8 Differences Between A Full-Time Employee And An Independent Contractor
A good number of companies hire independent contractors to perform specialized tasks. In fact, a 2018 study by the U.S. Bureau of Labor Statistics showed that independent contractors comprised between 6.9% to 9.6% of the total population of workers in the United States. Hiring independent contractors, despite its advantages, can lead to misclassification of employees and contractors. It is important that misclassification does not occur because it can result in the company paying significant taxes, penalties, fines, and in some cases, facing criminal penalty . To address any confusion surrounding independent contractors and employees, we have outlined the main differences between the two parties below.
An employee is an individual who works for a single company and performs work that is closely connected to the core of the business. An independent contractor is a self-employed individual who performs work for companies on a contract basis. In other words, the independent contractor is in control of their own business which offers services to other business.
A company is supposed to withhold taxes from the employee’s payment, but this is not the case for an independent contractor. The contractor pays a self-employment tax, which, according to the IRS, is a tax consisting of Social Security and Medicare taxes primarily for individuals who work for themselves [and] is similar to the Social Security and Medicare taxes withheld from the pay of most wage earners."
The company provides full-time employees benefits which include health insurance, workers' compensation insurance, retirement plans, unemployment insurance, among others. Moreover, full time employees enjoy protections in the areas of minimum wage, overtime pay, etc. By contrast, the company is not obligated to provide such benefits for independent contractors.
Full-time employees are paid a fixed specified amount on a regular basis, otherwise known as salary. Independent contractors, however, can charge different amounts across individual projects; additionally, contractors submit invoices for work done.
Unlike the case of full-time employees, employers have minimal control over the manner in which independent contractors perform their duties. Furthermore, contractors decide their work hours. Lastly, the independent contractor can accept work from other clients, while the employee cannot.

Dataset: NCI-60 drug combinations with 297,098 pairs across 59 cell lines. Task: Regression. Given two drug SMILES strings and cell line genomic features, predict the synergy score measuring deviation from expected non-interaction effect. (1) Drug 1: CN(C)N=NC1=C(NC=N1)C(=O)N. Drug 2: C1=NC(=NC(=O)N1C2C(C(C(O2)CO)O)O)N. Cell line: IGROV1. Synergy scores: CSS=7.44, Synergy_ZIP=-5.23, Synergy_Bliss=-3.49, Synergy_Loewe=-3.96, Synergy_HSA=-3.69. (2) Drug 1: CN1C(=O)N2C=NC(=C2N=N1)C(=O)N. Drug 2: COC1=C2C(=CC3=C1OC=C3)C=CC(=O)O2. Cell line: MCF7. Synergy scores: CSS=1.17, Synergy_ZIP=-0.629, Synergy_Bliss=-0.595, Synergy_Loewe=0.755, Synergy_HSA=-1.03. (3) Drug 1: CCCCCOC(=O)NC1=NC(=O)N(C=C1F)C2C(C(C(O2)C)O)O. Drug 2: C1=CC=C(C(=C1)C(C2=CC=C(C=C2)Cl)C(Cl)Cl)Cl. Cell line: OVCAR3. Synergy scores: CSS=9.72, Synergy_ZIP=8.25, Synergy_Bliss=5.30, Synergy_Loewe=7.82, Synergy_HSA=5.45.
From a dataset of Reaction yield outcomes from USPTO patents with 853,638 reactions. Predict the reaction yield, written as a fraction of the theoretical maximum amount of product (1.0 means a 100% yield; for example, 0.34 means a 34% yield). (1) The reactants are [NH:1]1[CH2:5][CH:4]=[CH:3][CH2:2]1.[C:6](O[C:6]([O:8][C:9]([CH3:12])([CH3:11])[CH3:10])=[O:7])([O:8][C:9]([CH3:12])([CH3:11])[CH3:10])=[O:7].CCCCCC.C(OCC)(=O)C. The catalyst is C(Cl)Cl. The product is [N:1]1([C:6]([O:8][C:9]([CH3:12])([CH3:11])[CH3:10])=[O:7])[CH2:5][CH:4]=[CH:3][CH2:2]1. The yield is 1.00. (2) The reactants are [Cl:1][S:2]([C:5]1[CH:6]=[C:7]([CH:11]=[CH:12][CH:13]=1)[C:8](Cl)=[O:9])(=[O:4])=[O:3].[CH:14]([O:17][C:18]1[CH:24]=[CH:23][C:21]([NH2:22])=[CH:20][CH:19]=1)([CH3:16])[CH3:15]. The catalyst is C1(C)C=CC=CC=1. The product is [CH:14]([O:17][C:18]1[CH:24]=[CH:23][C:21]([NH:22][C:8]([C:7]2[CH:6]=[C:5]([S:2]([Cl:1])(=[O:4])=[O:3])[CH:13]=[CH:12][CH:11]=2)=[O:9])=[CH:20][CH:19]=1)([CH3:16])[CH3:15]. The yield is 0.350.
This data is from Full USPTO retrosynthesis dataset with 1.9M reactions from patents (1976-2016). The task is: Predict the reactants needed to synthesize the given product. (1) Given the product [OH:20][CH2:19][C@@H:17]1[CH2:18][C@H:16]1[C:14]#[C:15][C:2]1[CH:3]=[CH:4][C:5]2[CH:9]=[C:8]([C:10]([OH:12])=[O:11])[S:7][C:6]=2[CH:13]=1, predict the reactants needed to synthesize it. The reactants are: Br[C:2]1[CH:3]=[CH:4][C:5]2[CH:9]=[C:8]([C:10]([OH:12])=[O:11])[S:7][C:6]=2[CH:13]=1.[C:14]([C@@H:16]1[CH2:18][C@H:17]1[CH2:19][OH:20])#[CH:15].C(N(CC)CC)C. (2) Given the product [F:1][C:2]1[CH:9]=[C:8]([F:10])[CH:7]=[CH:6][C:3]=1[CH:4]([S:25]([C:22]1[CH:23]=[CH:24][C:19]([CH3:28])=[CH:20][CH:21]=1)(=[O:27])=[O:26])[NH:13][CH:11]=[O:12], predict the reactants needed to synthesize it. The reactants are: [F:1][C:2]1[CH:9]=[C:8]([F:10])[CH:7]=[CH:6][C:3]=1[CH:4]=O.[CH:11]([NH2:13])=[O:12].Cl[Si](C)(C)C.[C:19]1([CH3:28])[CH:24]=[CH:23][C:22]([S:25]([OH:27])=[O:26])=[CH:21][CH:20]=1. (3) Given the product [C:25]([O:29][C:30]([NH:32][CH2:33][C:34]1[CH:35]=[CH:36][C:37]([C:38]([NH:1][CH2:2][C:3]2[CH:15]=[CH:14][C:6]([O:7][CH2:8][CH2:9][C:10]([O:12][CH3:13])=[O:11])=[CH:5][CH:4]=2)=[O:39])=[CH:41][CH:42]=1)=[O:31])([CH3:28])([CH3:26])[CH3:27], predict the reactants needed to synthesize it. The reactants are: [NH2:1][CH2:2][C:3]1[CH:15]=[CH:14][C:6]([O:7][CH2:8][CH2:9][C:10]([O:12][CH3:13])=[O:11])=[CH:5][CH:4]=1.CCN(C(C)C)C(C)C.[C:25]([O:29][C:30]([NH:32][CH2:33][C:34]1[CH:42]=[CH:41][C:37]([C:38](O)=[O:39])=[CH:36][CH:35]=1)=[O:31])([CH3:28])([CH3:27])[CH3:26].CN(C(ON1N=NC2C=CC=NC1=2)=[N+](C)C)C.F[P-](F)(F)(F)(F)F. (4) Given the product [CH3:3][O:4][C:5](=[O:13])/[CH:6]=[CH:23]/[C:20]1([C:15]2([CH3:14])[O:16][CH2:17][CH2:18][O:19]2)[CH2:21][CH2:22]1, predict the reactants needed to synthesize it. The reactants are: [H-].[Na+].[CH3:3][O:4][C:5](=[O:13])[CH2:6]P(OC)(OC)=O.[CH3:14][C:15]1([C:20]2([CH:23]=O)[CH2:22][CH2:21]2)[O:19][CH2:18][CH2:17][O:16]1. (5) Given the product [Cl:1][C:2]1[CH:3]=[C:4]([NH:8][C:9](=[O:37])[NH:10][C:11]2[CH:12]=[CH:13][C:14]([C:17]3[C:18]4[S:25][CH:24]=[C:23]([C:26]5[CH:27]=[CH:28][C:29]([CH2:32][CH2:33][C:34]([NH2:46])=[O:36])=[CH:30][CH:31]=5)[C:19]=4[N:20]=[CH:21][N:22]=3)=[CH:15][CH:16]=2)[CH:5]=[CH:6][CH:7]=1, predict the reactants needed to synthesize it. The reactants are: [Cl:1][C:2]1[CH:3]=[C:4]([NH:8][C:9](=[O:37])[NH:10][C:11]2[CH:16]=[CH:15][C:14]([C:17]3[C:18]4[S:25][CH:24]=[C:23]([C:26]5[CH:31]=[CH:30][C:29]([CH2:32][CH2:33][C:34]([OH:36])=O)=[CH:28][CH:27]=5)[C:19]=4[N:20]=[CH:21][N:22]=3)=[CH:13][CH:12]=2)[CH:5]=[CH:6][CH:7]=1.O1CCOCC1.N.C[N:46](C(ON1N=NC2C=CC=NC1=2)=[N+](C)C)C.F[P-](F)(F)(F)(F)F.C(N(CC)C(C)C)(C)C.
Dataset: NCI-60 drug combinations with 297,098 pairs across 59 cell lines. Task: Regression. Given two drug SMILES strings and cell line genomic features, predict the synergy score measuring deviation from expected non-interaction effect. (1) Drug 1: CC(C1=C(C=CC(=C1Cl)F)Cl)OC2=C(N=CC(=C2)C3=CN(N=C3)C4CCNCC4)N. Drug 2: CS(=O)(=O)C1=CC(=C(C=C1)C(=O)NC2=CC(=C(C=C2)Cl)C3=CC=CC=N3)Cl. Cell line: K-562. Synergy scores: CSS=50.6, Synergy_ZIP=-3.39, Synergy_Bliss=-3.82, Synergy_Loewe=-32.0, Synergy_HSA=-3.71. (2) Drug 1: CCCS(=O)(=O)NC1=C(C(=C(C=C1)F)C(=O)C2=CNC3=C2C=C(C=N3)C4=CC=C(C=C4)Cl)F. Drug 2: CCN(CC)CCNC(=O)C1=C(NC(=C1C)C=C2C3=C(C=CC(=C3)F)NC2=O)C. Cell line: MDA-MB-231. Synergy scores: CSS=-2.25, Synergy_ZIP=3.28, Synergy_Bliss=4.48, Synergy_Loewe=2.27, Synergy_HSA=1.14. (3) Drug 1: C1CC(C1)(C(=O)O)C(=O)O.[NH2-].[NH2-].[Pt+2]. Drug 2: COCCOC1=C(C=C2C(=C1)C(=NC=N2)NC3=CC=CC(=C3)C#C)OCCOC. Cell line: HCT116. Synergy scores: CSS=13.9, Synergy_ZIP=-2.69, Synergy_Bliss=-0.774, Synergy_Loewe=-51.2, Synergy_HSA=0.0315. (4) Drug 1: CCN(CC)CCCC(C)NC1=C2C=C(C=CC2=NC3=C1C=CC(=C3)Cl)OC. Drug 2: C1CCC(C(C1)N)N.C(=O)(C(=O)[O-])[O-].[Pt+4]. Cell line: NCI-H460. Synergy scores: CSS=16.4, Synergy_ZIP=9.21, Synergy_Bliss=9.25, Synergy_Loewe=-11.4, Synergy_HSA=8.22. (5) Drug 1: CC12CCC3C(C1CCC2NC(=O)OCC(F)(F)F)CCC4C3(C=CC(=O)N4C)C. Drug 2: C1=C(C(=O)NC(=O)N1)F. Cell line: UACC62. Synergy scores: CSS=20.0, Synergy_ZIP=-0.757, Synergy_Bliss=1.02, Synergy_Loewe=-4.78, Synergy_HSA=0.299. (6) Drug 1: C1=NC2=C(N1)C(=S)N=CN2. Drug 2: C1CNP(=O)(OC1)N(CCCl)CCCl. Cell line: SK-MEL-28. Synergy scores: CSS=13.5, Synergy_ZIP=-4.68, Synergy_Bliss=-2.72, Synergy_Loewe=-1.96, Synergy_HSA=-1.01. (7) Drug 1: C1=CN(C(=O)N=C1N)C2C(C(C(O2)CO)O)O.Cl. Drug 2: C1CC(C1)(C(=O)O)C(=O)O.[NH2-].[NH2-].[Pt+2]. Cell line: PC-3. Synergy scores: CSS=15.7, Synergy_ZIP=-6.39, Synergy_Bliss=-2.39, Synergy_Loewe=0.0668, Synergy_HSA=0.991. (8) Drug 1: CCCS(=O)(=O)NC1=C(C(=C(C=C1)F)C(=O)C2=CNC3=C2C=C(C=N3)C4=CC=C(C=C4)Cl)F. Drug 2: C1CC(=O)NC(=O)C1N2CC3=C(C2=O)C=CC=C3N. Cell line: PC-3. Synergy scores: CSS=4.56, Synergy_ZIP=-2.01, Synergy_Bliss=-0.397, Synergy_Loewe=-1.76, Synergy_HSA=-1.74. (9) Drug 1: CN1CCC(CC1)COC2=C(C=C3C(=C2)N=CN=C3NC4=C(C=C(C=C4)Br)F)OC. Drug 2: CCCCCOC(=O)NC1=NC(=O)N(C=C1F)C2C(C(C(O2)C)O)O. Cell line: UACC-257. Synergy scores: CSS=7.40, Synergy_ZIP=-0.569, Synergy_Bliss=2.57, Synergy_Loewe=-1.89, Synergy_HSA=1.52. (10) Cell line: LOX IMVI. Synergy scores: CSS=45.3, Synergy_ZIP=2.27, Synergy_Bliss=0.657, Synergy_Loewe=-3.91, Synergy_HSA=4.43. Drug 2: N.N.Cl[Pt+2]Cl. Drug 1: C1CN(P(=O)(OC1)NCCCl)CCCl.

Employees usually undergo training, and the company provides them with avenues to further their growth such as workshops. Meanwhile, independent contractors are usually not given training; in fact, they are hired because they specialize in a particular task.
There are also differences between hiring an employee and an independent contractor. Firstly, hiring an independent contractor does not involve obligations such as training expenses, tax withholdings, and benefits. Moreover, when hiring and onboarding, normally more time is spent training a full-time employee than an independent contractor. This is because an employee needs to be acquainted with more information such as the company’s culture, history, and long-term objectives. However, a contractor’s main concern is information on their assignment. Lastly, hiring contractors, for the most part, involves less documents. For example, in the United States, the main documents required to hire an independent contractor are the W-9 form, the contract, and the contractor’s resume . Meanwhile, the process of hiring an employee requires the W-4 form, State Tax Withholding form, and I-9 Employment Eligibility Verification form, among others.
8. Loyalty And Level of Commitment
On one hand, full-time employees have a long-term commitment to the company and become part of the company’s community. Besides that, they are dedicated to the company culture and the attainment of long-term goals. On the other hand, contractor’s connection with the company lasts for the duration of their assigned project. Additionally, an article by business.com notes that independent contractors “are not invited to outside company functions such as motivational seminars, team-building exercises, celebratory events and developmental training”. Thus, it is harder for them to develop a sense of belonging and loyalty to the company. An advantage to this is that it is easier for a company to end the work relationship with an independent contractor, if the need arises.
Hopefully, this article makes the characteristics clear for both the employee and independent contractor.
*This article is not legal, business, or tax advice. The relevant individuals should still be consulted when making decisions regarding what is discussed in this post.
1. Businessnewsdaily.com. “Contract Workers vs. Employees: What Your Business Needs to Know, https://www.businessnewsdaily.com/770-contract-vs-employees-what-you-need-to-know.html.”
2. Thebalancesmb.com. “Hiring and Paying an Independent Contractor, https://www.thebalancesmb.com/hiring-and-paying-an-independent-contractor-398624.”
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